Portugal Colonial - Teenage Russian skater Valieva to learn Beijing Olympics doping fate

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Teenage Russian skater Valieva to learn Beijing Olympics doping fate
Teenage Russian skater Valieva to learn Beijing Olympics doping fate

Teenage Russian skater Valieva to learn Beijing Olympics doping fate

Russian figure skating sensation Kamila Valieva will learn Monday if she can compete again at the Beijing Olympics when sport's top court gives its decision on a doping test she failed in December.

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The 15-year-old could be barred from competing in the women's individual competition -- which starts on Tuesday -- if the Court of Arbitration for Sport (CAS) rules against her.

In Monday's sports action, Californian-born Eileen Gu, the face of the Games after winning freestyle skiing gold for China last week, held her nerve to qualify for the slopestyle final -- then dashed off to practise.

The 18-year-old sensation was down in 11th place after a mediocre first run at Genting Snow Park, and with only the top 12 going through to Tuesday's final, Gu could not afford to make a mess of her second run.

With the pressure on, Gu delivered, her score of 79.38 enough to take her into the final in third place.

CAS is to deliver its decision around 2:00pm Beijing time (0600 GMT) on Monday after hearing evidence on Sunday, with Valieva in attendance.

The prodigious Valieva would be favourite to win the individual event, if she is allowed to take part.

She helped Russia win team gold earlier in the Games, producing a dazzling performance as she became the first woman to land a quadruple jump in Olympic competition.

The medals ceremony for that competition was cancelled while the Valieva case raged in the background.

The International Olympic Committee said Monday the medals for the team competition would "probably not" be awarded during the Games, regardless of the decision about Valieva.

"That will not be probably sorted out during these Games and it's something that's regrettable but we have to follow the process of CAS and the legal process," IOC spokesman Mark Adams told a media briefing in Beijing.

"It's a dilemma we are all in and it's something we're not happy with.

"This specific decision is about whether she can compete or not.

"All the other issues will have to be discussed further into the Games and that will include the presentation of the medals to the teams."

The case has raised a string of questions, not least why it took six weeks for the test to be processed by a laboratory in Stockholm, which is accredited by the World Anti-Doping Agency (WADA).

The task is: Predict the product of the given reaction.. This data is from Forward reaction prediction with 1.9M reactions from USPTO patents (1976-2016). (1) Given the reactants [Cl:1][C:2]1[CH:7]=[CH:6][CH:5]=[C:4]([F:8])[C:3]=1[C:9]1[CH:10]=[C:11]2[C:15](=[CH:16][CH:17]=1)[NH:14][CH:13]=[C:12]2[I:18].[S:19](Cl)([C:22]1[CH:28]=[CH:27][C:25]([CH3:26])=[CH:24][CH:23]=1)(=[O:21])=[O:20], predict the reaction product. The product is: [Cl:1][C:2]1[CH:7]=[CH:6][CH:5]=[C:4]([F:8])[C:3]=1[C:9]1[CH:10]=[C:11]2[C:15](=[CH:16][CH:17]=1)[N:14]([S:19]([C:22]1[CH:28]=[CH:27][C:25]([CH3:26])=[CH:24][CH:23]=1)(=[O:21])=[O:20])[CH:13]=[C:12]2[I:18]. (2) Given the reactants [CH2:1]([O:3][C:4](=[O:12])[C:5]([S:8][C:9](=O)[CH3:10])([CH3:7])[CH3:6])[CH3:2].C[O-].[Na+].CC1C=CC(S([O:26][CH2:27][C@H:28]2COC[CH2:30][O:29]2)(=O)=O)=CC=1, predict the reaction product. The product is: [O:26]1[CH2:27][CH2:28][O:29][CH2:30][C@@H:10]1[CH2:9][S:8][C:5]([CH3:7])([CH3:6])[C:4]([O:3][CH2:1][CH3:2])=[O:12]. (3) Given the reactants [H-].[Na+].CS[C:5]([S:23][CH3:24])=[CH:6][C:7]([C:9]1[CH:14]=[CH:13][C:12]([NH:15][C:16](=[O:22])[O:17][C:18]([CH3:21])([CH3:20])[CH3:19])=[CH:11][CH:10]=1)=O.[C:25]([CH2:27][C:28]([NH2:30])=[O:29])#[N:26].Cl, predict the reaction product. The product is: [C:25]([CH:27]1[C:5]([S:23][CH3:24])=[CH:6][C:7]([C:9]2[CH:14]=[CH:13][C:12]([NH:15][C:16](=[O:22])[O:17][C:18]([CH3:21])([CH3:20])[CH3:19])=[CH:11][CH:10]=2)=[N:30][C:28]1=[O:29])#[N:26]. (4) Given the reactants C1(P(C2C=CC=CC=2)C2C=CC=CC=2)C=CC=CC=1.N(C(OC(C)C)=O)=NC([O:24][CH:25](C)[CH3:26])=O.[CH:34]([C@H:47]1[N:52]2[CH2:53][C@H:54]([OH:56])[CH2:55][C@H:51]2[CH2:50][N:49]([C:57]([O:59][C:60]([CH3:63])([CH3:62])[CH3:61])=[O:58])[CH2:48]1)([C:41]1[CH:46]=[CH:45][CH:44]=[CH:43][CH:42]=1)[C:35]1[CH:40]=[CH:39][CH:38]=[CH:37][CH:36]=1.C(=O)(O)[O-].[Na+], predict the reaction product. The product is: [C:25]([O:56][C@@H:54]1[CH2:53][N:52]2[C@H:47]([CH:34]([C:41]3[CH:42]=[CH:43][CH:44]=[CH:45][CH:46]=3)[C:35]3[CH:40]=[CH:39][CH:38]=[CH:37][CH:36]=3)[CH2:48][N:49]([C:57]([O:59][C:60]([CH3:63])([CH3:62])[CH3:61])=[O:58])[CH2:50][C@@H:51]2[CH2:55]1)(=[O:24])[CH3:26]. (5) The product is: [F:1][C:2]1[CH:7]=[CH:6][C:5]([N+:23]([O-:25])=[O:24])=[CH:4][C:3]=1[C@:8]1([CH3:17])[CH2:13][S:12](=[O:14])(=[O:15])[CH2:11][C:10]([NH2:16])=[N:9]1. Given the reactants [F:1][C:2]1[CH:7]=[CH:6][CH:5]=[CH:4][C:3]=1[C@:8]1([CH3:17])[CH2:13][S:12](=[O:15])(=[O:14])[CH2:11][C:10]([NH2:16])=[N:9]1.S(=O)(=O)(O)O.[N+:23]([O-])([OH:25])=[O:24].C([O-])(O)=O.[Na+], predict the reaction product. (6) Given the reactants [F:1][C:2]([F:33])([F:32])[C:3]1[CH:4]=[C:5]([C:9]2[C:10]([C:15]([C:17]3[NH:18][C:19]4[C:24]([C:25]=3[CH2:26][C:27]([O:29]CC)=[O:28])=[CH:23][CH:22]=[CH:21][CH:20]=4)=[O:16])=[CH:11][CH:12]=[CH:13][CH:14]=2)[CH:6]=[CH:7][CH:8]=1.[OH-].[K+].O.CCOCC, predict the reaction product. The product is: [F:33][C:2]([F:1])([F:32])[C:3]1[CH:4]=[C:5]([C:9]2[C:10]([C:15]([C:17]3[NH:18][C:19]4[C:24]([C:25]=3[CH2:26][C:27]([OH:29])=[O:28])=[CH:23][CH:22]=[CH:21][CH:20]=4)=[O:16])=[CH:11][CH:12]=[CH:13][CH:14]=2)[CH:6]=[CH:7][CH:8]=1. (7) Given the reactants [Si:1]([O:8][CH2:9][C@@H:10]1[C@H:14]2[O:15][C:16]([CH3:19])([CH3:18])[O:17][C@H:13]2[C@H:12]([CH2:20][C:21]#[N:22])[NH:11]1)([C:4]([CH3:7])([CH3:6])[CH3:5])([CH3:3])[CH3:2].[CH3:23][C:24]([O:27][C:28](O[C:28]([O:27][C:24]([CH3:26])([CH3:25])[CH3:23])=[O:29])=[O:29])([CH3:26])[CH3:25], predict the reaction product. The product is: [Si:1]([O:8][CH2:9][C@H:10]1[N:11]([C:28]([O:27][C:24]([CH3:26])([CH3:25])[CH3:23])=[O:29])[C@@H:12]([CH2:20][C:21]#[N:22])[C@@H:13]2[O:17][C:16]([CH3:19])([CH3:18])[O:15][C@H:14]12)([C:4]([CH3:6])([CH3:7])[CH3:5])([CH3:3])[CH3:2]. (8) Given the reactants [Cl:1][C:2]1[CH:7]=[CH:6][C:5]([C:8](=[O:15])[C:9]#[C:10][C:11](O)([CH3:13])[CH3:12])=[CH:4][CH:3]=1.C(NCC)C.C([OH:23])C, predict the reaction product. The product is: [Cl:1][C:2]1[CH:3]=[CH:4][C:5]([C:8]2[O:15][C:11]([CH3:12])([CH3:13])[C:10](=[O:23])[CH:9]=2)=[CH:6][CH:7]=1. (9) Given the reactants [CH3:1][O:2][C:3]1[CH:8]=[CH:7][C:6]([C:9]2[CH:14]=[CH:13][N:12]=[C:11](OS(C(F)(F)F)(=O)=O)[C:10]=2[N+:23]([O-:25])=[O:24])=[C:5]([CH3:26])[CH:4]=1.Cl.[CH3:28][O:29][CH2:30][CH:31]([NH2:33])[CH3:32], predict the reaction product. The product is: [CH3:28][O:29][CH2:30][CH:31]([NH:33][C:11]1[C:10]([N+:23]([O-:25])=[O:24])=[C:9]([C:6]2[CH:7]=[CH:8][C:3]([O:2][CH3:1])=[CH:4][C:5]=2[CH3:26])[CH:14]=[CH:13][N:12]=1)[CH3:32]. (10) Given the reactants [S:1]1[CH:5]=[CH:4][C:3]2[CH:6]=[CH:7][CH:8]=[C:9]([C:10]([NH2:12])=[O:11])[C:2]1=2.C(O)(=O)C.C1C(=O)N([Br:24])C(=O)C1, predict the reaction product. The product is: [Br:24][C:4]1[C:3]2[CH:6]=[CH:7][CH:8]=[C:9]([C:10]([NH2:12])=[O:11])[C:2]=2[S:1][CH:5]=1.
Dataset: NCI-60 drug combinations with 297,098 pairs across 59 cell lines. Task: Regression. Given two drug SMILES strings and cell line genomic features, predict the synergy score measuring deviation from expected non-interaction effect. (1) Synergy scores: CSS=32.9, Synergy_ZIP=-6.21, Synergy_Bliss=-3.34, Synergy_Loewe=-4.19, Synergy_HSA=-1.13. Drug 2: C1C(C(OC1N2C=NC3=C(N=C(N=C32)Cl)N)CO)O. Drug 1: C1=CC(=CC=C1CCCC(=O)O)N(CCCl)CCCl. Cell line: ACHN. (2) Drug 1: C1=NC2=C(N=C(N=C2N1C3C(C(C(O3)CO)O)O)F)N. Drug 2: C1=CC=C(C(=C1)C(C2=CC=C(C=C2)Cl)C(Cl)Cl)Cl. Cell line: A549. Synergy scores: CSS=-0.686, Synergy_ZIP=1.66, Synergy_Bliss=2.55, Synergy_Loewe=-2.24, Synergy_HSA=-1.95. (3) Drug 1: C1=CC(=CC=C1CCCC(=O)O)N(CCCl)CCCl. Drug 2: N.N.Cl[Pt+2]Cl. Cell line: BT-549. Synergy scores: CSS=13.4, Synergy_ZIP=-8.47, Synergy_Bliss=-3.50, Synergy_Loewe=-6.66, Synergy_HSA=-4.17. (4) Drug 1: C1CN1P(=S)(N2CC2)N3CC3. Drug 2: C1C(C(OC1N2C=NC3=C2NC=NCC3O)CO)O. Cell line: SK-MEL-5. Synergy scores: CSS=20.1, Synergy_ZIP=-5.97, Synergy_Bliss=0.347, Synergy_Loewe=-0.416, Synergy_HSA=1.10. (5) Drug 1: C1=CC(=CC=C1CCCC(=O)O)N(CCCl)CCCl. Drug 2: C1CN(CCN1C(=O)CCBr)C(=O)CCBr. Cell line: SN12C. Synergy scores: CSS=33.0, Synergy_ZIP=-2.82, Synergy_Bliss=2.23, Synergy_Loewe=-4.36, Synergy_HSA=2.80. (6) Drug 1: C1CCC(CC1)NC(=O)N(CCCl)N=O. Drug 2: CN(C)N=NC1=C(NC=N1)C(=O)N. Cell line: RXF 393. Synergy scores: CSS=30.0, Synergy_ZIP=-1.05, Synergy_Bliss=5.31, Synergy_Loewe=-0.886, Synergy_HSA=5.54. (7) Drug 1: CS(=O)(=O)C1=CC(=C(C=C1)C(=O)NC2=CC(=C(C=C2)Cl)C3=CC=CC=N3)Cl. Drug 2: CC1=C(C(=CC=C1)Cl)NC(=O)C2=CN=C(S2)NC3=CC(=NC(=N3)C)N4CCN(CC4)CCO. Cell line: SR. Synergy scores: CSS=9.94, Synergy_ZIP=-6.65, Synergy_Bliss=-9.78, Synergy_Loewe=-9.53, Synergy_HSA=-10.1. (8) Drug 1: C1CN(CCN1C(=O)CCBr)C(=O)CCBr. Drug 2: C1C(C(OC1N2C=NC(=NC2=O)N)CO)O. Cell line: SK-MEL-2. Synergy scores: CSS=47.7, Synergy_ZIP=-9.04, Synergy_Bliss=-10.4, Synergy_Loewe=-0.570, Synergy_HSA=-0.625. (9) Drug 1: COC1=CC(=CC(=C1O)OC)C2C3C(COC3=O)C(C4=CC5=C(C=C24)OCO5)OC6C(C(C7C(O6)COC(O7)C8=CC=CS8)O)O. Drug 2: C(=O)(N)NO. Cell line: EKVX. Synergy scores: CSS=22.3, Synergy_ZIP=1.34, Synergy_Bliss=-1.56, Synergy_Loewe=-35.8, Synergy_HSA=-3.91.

- Intense scrutiny -

The International Testing Agency, which carries out doping control during the Olympics, says that a sample taken from Valieva during the Russian championships on December 25 showed the presence of trimetazidine.

Trimetazidine is used to treat angina and vertigo but it is banned by WADA because it can increase blood flow efficiency and help endurance.

The Russian anti-doping agency (RUSADA) was notified of the positive test result on Tuesday -- the day after the team competition -- and suspended Valieva, but she successfully appealed and the ban was lifted.

The first signs that the Beijing Games were about to be rocked by a doping scandal came when the medal ceremony for the team event was cancelled, with the IOC blaming a "legal" issue.

Once the positive result was made public, the IOC, WADA and the International Skating Union said they would appeal against RUSADA's decision to clear their athlete.

Amid the havoc caused to one of the Winter Games' most popular sports, the Russian team has questioned why Valieva's result was produced in the middle of the Olympics.

RUSADA has suggested it was informed that the sharp rise in Covid-19 cases at the start of the year was the reason for the delay.

The other burning question in the case is the welfare of the girl at the midst of the latest doping scandal to rock recent Olympics.

The IOC has urged WADA to investigate Valieva's entourage, which includes coach Eteri Tutberidze.

Christophe Dubi, Olympic Games executive director, said Sunday it was important to remember the "human side of this story... to think about a person of 15 in this situation".

"We need to treat this situation extremely carefully," Dubi said.

CAS's decision will be intensely scrutinised because Russia is already under sanctions for a massive state-sponsored doping programme that reached its peak at the 2014 Sochi Winter Olympics.

As a result, Russians are competing in Beijing under the flag of the Russian Olympic Committee (ROC).

The Russian flag cannot be displayed at the Games or on the team's clothing and the national anthem cannot be played.

French figure skaters Gabriella Papadakis and Guillaume Cizeron won their first Olympic gold in ice dancing on Monday, breaking their own world record again in the process.

The five-time European and four-time world champions scored 226.98 in total, beating their previous high score of 226.61.

Nogueira--PC